This speaks to one of Jackson’s signature quotes: “The strength of the team is each individual member. The strength of each member is the team.” In keeping with his “Zen” nature, Jackson’s coaching philosophy placed strong emphasis on the unity of a team. In fact, his hallmark triangle offense was explicitly built on an expectation of teamwork. The system required the team to maintain spacing between players and react quickly with passes to any of the other four team members based on the defense. In a way, it is the antithesis of the individual athleticism frequently
on display in the NBA.
That ability to motivate highly talented members to play as a team is all the more striking, given the ego and confidence that populates the typical NBA roster. Jackson was able to connect with his players and motivate them in such a way that they would frequently sacrifice individual recognition for the greater glory of team success. As Michael Jordan observed, “Phil is fantastic at managing egos and personalities, getting everyone on the same page and maxing out whatever potential is there for what should be the common and ultimate goal.”
In a business world where skills and abilities and personalities don’t always mesh, the great leader is able to interact with each member and motivate them to pursue a common goal of team success.
4 The Ability Awareness of Bobby Cox
The fourth dimension to our leadership framework is Ability Awareness. This is the ability to assess talent, and to recognize strengths and weaknesses in ourselves and others. This is the foundation for building teams and developing others to maximize potential and drive team accomplishment. For business leaders, as for coaches, it is the lifeblood of winning.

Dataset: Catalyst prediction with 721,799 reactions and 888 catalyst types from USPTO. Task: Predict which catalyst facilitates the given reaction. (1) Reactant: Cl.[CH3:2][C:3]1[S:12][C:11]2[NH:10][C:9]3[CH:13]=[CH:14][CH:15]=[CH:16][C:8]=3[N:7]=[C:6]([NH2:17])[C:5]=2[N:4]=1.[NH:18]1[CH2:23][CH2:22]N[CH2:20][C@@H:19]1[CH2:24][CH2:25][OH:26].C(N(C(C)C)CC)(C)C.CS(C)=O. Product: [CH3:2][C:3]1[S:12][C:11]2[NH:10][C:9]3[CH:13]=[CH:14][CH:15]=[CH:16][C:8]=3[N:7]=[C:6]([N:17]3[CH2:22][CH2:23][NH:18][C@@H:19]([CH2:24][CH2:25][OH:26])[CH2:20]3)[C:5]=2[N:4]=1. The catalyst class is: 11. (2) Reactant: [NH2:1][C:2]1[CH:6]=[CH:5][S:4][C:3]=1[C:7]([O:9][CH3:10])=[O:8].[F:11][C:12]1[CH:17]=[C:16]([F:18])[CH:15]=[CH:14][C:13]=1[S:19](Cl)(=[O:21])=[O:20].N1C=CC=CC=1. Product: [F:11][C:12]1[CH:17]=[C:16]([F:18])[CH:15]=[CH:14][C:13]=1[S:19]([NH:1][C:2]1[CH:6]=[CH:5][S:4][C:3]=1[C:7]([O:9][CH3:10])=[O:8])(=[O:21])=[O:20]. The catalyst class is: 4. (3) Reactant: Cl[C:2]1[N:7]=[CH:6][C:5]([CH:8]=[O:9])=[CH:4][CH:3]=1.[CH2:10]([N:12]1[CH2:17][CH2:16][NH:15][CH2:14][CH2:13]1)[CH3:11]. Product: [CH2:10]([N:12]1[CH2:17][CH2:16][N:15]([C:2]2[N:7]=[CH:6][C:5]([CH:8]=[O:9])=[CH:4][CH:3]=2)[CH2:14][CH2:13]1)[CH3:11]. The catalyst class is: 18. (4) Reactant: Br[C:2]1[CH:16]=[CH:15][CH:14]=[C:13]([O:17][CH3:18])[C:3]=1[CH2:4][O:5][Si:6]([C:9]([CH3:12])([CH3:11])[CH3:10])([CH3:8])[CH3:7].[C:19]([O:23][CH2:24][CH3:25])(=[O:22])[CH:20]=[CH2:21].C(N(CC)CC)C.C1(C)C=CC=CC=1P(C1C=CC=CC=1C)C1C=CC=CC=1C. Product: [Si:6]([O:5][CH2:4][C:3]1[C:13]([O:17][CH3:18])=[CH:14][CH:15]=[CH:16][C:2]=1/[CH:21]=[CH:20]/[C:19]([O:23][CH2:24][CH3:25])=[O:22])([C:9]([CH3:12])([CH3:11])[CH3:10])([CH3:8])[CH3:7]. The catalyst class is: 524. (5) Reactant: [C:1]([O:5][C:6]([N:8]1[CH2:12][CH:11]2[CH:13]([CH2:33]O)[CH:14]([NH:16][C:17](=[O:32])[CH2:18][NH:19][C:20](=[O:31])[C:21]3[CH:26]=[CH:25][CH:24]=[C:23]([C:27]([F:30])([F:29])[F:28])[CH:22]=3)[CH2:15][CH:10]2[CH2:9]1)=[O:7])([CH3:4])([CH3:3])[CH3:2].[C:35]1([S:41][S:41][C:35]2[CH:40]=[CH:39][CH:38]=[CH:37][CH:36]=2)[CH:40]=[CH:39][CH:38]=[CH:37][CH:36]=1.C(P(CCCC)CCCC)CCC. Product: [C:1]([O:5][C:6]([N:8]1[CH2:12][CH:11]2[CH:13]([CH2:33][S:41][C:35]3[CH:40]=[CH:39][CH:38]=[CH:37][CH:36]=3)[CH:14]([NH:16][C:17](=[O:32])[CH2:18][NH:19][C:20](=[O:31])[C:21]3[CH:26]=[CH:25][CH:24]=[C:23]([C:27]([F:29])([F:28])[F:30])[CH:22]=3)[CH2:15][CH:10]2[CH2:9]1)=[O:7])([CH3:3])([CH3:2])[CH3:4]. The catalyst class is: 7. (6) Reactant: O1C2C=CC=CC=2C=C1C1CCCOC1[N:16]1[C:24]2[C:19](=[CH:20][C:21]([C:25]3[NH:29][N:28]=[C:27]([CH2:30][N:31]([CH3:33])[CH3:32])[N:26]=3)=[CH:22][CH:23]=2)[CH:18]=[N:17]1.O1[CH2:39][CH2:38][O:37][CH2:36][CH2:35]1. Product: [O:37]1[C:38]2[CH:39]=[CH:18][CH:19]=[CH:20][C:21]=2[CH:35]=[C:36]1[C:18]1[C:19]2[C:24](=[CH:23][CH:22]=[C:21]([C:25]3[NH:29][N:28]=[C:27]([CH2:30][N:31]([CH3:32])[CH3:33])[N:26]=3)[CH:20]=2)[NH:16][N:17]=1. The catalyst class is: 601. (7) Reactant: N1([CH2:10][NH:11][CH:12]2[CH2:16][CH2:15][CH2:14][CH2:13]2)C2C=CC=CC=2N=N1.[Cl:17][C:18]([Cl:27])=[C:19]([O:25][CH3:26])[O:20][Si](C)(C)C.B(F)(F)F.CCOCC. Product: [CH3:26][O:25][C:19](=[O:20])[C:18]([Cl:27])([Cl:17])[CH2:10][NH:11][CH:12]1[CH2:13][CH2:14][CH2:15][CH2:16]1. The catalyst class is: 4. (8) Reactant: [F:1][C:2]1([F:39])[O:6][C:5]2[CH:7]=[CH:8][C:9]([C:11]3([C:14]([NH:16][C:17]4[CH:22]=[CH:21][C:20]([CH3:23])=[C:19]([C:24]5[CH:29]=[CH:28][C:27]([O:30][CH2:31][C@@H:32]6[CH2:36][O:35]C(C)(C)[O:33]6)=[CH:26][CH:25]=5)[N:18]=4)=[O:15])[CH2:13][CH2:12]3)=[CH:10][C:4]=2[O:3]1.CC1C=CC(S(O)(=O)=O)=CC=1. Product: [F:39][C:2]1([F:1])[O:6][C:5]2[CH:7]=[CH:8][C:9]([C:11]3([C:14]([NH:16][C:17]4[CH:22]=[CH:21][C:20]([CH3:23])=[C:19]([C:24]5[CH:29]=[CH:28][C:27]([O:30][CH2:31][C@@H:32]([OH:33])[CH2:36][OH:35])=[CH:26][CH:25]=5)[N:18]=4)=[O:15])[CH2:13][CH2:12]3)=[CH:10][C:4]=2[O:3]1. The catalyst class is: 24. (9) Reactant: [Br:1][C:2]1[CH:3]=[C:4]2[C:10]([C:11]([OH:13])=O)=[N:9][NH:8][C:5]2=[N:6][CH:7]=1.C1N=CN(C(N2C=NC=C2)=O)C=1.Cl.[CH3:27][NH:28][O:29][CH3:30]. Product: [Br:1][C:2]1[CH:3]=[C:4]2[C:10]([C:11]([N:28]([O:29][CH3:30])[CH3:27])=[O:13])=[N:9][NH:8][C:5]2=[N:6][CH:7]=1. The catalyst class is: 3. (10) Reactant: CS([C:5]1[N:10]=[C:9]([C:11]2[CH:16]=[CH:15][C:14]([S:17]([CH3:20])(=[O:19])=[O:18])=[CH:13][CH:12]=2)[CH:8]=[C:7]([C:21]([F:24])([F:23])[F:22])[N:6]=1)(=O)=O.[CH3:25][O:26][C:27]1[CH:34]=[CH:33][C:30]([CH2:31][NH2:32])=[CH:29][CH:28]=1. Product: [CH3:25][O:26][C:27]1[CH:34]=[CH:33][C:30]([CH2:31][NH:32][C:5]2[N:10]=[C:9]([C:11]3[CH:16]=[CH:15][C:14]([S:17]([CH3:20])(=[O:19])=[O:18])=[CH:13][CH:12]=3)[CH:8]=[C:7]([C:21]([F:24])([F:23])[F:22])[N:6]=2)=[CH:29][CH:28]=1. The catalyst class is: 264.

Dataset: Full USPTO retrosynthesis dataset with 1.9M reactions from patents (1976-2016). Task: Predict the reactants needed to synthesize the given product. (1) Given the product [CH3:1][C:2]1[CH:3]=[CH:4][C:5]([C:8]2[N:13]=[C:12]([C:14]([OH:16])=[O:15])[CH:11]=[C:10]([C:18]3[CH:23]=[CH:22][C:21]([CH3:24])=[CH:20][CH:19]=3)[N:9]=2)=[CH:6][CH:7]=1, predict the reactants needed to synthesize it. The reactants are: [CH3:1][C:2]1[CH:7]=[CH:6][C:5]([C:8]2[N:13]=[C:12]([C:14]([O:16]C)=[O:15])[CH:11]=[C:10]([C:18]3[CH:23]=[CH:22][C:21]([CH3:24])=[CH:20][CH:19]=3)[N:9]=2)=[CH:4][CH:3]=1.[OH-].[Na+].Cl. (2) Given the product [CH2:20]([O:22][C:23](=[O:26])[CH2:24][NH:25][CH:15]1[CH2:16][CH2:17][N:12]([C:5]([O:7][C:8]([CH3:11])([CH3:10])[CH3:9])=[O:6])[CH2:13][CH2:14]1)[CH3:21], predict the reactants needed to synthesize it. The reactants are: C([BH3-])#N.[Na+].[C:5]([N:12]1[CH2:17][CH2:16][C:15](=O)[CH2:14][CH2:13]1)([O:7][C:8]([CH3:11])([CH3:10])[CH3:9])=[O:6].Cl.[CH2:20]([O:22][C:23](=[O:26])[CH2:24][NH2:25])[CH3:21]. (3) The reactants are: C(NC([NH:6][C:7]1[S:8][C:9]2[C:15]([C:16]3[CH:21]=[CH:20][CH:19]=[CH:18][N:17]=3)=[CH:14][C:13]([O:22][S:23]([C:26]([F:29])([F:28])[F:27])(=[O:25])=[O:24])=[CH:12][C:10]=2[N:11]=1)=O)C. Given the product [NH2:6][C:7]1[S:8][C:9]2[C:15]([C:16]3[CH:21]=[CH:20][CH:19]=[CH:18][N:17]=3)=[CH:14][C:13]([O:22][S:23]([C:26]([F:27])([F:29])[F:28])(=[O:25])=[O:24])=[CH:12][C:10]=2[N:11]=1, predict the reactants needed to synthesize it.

Prior to 1991, the Atlanta Braves were one of the worst franchises in the National League. After their move from Milwaukee in 1965, the Braves had a .462 win percentage, had never won a pennant, and only made it to the divisional series twice in 25 years. They also finished last or next to last 14 times from 1969-1991. Then the influence of manager Bobby Cox began to unfold.
Beginning in 1991, the Braves won 14 consecutive division crowns, five pennants, and one World Series. Upon his retirement at the end of the 2010 season, Cox had won 2,501 games as a major league manager, the fourth highest in history, and his teams finished first 15 times, more than any other manager. His longevity is well outside the norm for professional sports, where the average manager lasts between three and four years.
Known as a “players’ manager,” Cox is credited for his knowledge of the game and the respect and support he gave to his players. In addition to his unmatched win/loss statistics, Cox holds the record for being ejected from more games than any other manager in baseball history. He was always there to back his players up after a bad call, another trait of a great leader.
In addition to those traits, he had a natural feel for the strengths of his players. As former Braves third baseman Chipper Jones recalled, “I’ve never seen him thumb through three or four pieces of paper just to figure out who he wants to pinch hit in a certain situation off a certain pitcher, and make his decision based on that. He’s just got a knack for doing things. You can’t explain it. There’s no formula to it. It’s a feel. He’d be a great poker player because he reads people well.”
While Cox demonstrated situational awareness of the skills of his team, he also thought about player development more strategically. Upon his hiring in 1985, Cox teamed with Paul Snyder, Director of Player Personnel, to begin a complete overhaul of the Braves’ scouting, drafting, and player development system.
This system drafted, developed, and traded for a continuous pipeline of players such as Steve Avery, Jeff Blauser, Frankie Cabrera, David Justice, and John Smoltz who became the backbone of the Braves ascent and success for more than two decades. And in the 1990 draft, Cox relied on his ability to assess talent and bypassed ace pitcher Todd Van Poppel to select the relatively unknown Chipper Jones, who would go on to appear in eight All-Star games over his 19-year major league career.